Before drilling holes into the ground for soil/water samplings, a underground utility survey should be conducted to avoid hitting any present utilities.
For the purpose of convenience, efficiency or cost-saving, clearing boring locations for utilities and drilling are often scheduled on the same day. However, this practice has its downside: clearing boring locations on the same day as drilling may not be as thorough as it could be. In other words, the risk of hitting underground utilities are often not minimized. Why?
It could make sense...each boring location is cleared first and the drilling will follow; while the drilling is happening at cleared locations, the utility locator can work on other proposed drilling locations.
Let's look at a few examples of why this could present a problem...
- We have a utility locator on site and give him ample start time, two hours for example, before we are going to start drilling the 1st location he has cleared. He has now cleared that 1st location and we start drilling. That is good enough right? Not necessarily.
He has cleared the location in a parking lot, later on when he tries to clear a boring location in a grassy area about 50 feet away from the first location, an manhole covered with dirt is found. After the manhole cover is removed, a storm drain pipe is found leading from the manhole toward the first boring location. The pipe was too deep for the Ground Penetrating Radar (GPR) to see it in the first boring location that was cleared in the parking lot. Is that 1st location really OK to drill then? No.
- For another example, it's not uncommon that an underground utility line from one side of a building can be traced all the way to the opposite side of the building, where there could be no sources for tracing or evidences that it even exists. If an utility locator tries to clear a boring location as fast as possible, he might have limited his search perimeter to only one side of the building, and some utility lines could be missed. If you really want to be thorough in clearing a boring location, you need to expand your search perimeter as wide as possible. In this sense, clearing additional boring locations is expanding the search perimeters of the locations previously surveyed. In a survey area or a site, the more locations surveyed, the less of a chance there is of missing utilities at all of the surveyed locations. So the practice model of drilling at each location immediately after it's "cleared" is not necessarily the best way to proceed.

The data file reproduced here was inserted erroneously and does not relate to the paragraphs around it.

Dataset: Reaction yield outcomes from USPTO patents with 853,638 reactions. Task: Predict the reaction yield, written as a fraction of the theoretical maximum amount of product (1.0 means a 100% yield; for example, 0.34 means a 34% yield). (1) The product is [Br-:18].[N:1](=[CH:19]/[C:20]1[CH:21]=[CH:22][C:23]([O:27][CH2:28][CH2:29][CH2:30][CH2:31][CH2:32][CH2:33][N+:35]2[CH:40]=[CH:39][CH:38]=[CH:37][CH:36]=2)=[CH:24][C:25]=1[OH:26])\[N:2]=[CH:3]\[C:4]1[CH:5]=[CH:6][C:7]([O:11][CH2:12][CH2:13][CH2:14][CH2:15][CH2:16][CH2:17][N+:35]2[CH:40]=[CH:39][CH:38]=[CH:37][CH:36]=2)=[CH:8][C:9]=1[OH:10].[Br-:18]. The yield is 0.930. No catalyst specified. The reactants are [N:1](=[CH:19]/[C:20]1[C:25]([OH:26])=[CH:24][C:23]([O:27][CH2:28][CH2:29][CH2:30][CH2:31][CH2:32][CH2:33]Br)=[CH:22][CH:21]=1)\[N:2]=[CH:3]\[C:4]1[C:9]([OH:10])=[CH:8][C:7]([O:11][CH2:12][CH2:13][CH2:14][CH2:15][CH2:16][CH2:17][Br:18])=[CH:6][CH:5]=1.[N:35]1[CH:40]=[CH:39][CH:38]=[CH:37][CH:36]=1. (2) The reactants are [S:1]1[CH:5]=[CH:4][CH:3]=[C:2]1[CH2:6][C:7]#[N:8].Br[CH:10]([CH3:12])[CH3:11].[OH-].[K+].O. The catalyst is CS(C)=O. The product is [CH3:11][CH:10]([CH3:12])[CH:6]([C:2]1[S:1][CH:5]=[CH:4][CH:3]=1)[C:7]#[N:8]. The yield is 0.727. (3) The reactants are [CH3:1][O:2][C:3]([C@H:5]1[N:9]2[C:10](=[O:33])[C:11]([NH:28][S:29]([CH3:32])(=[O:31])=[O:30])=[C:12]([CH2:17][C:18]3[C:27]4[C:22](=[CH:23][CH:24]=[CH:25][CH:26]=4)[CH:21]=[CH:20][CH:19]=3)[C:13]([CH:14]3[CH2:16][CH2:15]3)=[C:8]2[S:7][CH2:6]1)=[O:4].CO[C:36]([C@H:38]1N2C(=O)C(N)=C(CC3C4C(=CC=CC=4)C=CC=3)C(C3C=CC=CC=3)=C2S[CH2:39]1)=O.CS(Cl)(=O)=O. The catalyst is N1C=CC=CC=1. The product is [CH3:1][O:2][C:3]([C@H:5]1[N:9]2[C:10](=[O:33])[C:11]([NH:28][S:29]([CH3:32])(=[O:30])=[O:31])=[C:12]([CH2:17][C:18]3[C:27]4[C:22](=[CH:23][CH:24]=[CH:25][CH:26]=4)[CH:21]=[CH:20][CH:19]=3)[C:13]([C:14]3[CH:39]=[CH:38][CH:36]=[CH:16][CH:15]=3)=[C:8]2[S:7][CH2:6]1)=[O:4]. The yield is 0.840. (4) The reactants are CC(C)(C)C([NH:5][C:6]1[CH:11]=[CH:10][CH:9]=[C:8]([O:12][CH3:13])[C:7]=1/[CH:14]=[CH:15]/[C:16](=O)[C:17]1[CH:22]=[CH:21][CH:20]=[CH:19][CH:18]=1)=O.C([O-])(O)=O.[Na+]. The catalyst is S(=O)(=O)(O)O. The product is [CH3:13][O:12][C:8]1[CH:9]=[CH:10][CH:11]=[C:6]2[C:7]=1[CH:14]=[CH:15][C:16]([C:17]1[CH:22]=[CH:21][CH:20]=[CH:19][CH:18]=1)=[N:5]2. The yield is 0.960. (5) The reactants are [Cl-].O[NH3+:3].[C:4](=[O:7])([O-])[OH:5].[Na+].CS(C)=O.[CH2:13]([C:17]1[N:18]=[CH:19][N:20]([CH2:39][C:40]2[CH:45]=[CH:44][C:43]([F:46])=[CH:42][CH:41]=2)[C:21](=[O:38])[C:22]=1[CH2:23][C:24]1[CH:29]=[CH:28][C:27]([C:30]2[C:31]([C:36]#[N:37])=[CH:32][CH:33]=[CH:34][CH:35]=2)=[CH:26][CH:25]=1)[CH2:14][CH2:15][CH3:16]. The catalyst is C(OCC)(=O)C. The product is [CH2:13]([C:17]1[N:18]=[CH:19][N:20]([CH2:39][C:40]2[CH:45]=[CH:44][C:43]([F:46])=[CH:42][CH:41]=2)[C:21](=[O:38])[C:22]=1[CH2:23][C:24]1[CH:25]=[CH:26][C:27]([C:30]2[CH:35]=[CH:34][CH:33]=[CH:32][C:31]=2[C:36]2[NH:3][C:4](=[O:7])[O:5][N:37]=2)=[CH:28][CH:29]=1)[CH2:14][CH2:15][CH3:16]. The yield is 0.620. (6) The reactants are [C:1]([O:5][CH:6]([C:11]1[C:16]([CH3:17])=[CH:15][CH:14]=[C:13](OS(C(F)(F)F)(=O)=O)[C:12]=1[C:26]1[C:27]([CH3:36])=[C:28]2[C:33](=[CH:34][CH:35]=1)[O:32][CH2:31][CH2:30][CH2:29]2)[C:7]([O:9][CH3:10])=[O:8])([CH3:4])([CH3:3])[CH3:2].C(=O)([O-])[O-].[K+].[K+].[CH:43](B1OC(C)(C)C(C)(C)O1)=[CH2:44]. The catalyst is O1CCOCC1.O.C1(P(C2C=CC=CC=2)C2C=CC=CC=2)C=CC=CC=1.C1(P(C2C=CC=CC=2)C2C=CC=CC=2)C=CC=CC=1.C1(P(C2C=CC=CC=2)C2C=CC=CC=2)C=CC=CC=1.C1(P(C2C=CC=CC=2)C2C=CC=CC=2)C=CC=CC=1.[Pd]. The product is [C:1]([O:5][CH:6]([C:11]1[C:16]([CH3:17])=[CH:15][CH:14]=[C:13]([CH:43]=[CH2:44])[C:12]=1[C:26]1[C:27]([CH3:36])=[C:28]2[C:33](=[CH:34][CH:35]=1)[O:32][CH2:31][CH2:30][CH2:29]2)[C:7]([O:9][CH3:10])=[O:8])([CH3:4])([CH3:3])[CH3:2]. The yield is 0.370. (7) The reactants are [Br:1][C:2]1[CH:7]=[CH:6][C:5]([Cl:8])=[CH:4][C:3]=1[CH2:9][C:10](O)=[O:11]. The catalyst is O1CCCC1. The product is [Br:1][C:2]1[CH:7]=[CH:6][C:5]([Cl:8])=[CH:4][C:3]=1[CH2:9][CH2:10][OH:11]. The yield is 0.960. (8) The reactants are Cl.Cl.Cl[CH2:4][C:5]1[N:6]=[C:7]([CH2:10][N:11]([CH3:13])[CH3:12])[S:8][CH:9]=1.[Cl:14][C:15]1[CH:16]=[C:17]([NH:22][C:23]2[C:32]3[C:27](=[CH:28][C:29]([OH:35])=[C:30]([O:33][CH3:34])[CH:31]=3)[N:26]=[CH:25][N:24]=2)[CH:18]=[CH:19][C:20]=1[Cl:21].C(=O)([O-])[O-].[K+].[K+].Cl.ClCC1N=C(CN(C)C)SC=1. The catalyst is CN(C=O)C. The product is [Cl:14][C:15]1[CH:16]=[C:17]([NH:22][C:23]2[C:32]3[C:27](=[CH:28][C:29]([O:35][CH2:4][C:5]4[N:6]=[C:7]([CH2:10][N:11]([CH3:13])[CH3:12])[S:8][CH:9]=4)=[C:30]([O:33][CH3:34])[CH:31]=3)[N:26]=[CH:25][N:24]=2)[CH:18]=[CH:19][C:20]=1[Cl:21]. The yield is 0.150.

If you schedule the boring clearing and drilling on the same day, technically you are rushing the utility locator, although unintentionally.
You can say "take your time, no rush", but it's definitely a pressure when you have a drilling crew standing by waiting for you. For clearing boring locations, although there is usually a general practices in every utility locating company for locators to follow, the actual practice done by a locator depends on the site condition and the locators experience. There isn't a sharp boundary upon which a locator can say a location is definitely cleared or not. The more time a locator spends on a site, the more confident he will be with the survey results at any given locations.
The moral of the story...whenever possible, try not to schedule boring clearing and drilling on the same day!
But if you have to, try to be patient while waiting for the first boring location to be cleared. Before giving the green light for the first boring location, an experienced underground utility locator will try to minimize the risk by getting a good feel about the whole site, or at least a relatively large area around the location, not just a single point or a 10-ft x 10-ft box. This could include carefully reviewing site plans, visual inspection of both interior and exterior portions of the site, etc. All these activities in addition to the actual locating take time. Be patient!
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